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Omnivory enhances growth and diminishes mortality in a marsh-inhabiting grasshopper.
Goeriz, Rachel*,1, Fox, Mark1, Denno, Robert1, 1 University of Maryland, College Park, MD
ABSTRACT- The mismatch in C:N stochiometry between insect herbivores and their host plants strongly suggests that herbivores are nitrogen limited. Omnivory has evolved in some herbivore lineages, and the occasional consumption of nitrogen-rich prey may help offset the inherent penalty many herbivores pay for consuming only plant food. Thus, dietary supplementation through the consumption of prey items may increase fitness. We tested the consequences of diet on the growth and mortality of an omnivorous grasshopper, the tettigoniid Conocephalus spartinae, that feeds on Spartina cordgrass as well on the herbivores (Prokelisia planthoppers) associated with this marsh dominant. Grasshoppers were fed either Spartina or a combination of Spartina and planthoppers. Fed a cordgrass diet only, grasshoppers grew slowly and survived poorly compared to when they were offered a mixed diet of cordgrass and planthoppers. The disappearance of planthoppers from treatments confirms that grasshoppers attack and consume planthopper prey. In the field, grasshoppers occur most abundantly in low-marsh habitats where cordgrass is most nutritious and planthoppers abound. Moreover, the frequency of invertebrate parts in the gut contents of Conocephalus is positively related to the density of planthoppers across habitats. These data suggest that by tracking planthopper populations and selectively colonizing nutritious Spartina, grasshoppers can more easily meet their nitrogen demands. Thus, dietary supplementation with prey and the occurrence of omnivory may have been promoted in certain groups of "herbivores" as means of increasing nitrogen intake in a carbon-dominated world.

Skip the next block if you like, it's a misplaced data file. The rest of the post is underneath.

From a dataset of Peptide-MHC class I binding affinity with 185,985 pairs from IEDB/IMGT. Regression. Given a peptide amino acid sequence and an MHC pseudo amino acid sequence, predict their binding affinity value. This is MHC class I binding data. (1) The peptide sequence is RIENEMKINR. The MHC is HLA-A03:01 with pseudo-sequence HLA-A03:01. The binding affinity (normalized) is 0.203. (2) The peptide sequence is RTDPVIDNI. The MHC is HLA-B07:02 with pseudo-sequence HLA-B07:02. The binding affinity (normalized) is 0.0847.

Key words: Conocephalus, omnivory